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02 acabar de + infinitive

Hola. In this lesson we’re working on a special verb phrase to explain that someone has just done something [recently]. It’s actually really easy. All it takes is acabar + de + an infinitive verb.

verb chart:

present tense acabar de


sustantivos (nouns)

  • el bistec – steak
  • el cine – the movie theater
  • el comentario – comment
  • el equipo – team
  • el libro – book
  • el profesor – teacher
  • la fiesta – the party
  • la mamá – my mom
  • las papas – potatoes
  • la película – movie
  • la ropa – clothes / clothing
  • la verdad – the truth
  • los estudiantes – students
  • los huevos – eggs
  • los muchachos – boys
  • un beso – a kiss
  • un carro – car
  • un mensaje de texto – a text message
  • un minuto – one minute
  • un trofeo – a trophy

verbos (verbs)

  • acostarse – to go to bed
  • bañarse – to bathe
  • cenar – to eat dinner
  • comer – to eat
  • comprar – to buy
  • dar – to give
  • decir – to say, to tell
  • enviar – to send
  • ganar – to win
  • hablar – to talk
  • irse – to leave
  • levantarse – to get (oneself) up
  • llegar – to arrive
  • marcharse – to leave
  • planchar – to iron
  • ver – to see

otro (other)

  • a – to
  • cinco – five
  • con – with
  • en – in, on
  • ese / esa – that
  • favorito – favorite
  • le – to him, to her
  • me – to me, me
  • mi(s) – my
  • para – for
  • todo / toda – all
  • tu(s) – your

8 Responses

  1. Thanks for all of the wonderful videos. It helps a lot!

    Also, do you happen to know if there’s a similar project to yours for french? (you don’t happen to speak french, do you? :D)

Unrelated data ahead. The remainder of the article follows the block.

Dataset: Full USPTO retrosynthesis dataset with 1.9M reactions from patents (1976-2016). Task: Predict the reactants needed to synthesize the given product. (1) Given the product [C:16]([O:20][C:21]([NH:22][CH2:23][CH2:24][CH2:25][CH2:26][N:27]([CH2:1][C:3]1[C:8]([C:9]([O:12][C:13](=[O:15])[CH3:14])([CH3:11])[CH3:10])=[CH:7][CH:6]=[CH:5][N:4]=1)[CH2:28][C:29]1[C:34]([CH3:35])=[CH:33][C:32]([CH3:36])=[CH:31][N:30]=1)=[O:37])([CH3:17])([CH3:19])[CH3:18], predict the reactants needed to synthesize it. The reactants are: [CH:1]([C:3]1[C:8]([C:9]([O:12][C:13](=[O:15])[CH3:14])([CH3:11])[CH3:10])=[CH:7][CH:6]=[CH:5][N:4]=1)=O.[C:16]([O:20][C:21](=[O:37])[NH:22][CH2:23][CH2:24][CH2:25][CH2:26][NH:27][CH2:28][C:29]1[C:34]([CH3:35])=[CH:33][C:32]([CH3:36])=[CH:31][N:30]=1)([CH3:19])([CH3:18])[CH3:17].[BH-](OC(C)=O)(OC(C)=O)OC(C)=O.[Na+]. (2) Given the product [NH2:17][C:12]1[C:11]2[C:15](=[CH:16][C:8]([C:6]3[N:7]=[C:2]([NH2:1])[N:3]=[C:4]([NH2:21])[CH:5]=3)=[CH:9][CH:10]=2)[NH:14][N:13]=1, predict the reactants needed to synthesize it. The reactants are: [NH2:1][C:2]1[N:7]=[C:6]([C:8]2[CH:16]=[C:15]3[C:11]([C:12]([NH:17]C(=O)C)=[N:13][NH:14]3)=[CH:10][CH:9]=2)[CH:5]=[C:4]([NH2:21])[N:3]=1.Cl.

2. You would use “acabo de comer” to say I (have) just ate, but would you use the past or
    imperfect for some constructions? For example “acabé de comer” or “Yo acababa
    de comer” to say I HAD just ate… (implying some past action when one is telling another
    of a prior event? Gracias Sr. Jordan…. I’ve enjoyed your videos for over ayear now!

  3. “Emilia le acaba de dar un beso a Juan” –
    does it mean that it just happened not long ago, or that it was just a kiss, and nothing more? can it mean both?


  4. Jim,
    Great question! I was going to make a video a little later about your question. We use ‘acabar’ in the imperfect for the ‘had just done’ something. So “Javier acababa de hablar por teléfono” (Javier had just spoken on the phone).

    -Sr. J

  5. John,
    I tried to clarify this very question a few times in the video. But it’s confusing because in English we often use ‘just’ to say “only”.

    “Emilia le acaba de dar un beso a Juan” means it didn’t happen long ago. That is, she [just] gave him a kiss [right now]!

    -Sr. J

  6. Isn’t it interesting that acabar + infinitive has sort of a present-tense connotation? It always seems like it should be in the past. 🙂 I also always find myself doing a doubletake when I hear native Spanish speakers use the present tense with other verbs to tell stories in the past. For instance, “Ayer estaba en el mall. Veo a Monica y le digo blah blah blah…” In English we would keep using the past, but I hear native speakers switch to the present in this type of situation quite frequently. Gotta love learning languages. 🙂

  7. Rocky,
    You bring up an interesting point. People in Spanish also can switch to the present when narrating similar to as we do in English. Think of it this way, when you’re telling about something and then you say:
    “and I say to him”…”and he says…”… even though it’s in the past.

    -Sr. J

  8. Hello,

    The video was very helpful. Thank you.
    But I was wondering how to use acabar de + inf in the Preterite & Preterito imperfecto
    acabé, acabaste, acabó or acababa, acababas, acababa Etc.

    Would be glad if you could give me some examples.

    Thank you.


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